Mark and Yinka also spoke about the absence of African artists in cultural institutions today, years on from Yinka’s initial works. Yinka predicts it’ll take the next 100 years or so to fill the gap that should be filled, “and yet, we are embodied in every wealthy stately home or in every grand neoclassical architecture in London - our sweat and blood built those things.”
"It's not some kind of entitled piece of liberal gift to allow us into these institutions,” agreed Mark. “There is absolutely, fundamentally, no institution without that blood, sweat, and bodies in spaces - you are ingrained in that space.”
Later in the Q&A, a question is asked about what is needed to change representation within cultural institutions - "I think for me, cultural institutions reflect the people that run them,” Mark said. “So, if we want to see spaces change, then the demographic of those institutions has to change.”
Pratap also asked the two what they believe must change within educational settings, like universities.
Yinka spoke on the importance of balancing education with empowerment: "It's important that we highlight and challenge history but also to prepare people for skills beyond those atrocities. We need to actually teach people empowerment skills so that they can actually manage in the world and have real practical skills to improve their own situations, both in terms of profile within society and economist resources to empower themselves."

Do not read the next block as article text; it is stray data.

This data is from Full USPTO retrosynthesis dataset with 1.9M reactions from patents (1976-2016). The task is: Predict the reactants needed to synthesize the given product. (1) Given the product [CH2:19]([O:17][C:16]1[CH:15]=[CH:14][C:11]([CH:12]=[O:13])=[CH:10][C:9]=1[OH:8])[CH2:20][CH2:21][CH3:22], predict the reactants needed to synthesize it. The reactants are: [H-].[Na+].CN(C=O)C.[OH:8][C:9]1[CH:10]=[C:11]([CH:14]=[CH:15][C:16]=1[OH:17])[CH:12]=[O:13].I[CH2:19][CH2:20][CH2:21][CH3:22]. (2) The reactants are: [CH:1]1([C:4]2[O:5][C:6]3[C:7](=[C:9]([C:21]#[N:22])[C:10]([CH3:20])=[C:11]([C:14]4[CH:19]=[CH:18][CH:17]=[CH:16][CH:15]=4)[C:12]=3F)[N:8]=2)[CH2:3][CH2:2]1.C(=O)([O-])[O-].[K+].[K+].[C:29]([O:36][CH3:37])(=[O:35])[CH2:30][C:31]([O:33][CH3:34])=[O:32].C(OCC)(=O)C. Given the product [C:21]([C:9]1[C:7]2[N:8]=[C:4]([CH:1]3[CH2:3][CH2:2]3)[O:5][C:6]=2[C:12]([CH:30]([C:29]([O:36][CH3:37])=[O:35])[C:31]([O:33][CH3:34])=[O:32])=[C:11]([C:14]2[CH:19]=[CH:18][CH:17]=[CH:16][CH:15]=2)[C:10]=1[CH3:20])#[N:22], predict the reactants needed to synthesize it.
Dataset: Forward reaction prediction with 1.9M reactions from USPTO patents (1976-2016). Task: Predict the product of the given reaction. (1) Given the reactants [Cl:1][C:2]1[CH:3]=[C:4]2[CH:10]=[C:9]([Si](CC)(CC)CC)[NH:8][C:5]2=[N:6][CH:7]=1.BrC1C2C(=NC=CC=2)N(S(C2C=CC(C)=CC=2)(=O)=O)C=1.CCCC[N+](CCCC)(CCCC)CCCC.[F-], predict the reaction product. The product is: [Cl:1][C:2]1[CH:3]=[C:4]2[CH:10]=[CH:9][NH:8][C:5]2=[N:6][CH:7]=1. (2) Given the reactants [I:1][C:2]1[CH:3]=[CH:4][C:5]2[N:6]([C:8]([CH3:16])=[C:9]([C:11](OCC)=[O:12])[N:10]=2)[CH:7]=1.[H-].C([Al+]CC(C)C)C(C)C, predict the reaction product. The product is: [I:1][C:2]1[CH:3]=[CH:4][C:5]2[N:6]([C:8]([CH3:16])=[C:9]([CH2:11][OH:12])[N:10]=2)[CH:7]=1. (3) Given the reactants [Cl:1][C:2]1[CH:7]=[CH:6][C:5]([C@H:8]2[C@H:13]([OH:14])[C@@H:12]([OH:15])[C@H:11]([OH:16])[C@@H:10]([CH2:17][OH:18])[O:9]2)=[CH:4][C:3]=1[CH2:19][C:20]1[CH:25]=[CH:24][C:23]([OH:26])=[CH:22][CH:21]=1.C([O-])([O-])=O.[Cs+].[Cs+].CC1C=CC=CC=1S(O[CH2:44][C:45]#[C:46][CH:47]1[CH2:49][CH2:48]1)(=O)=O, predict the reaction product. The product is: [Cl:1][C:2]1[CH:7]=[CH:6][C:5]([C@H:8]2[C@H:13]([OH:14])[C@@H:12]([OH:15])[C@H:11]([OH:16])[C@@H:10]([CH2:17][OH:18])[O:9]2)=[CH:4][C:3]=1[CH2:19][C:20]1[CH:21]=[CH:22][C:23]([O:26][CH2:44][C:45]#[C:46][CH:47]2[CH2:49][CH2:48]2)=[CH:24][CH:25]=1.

"Change for me lives in those who are prepared to act and say and do,” adds Mark. "I think there needs to be a kind of quiet discomfort with the relationship so that both parties are learning and sharing in that space.”
Continuing Research Season
Pratap closed the event by encouraging the audience to explore UAL's ongoing Research Season.
Throughout March 2022, UAL Colleges and Institutes are opening research and Knowledge Exchange to staff, students and the public. Events are exploring the broad theme of Earth and Equity: integrating environmental and racial justice.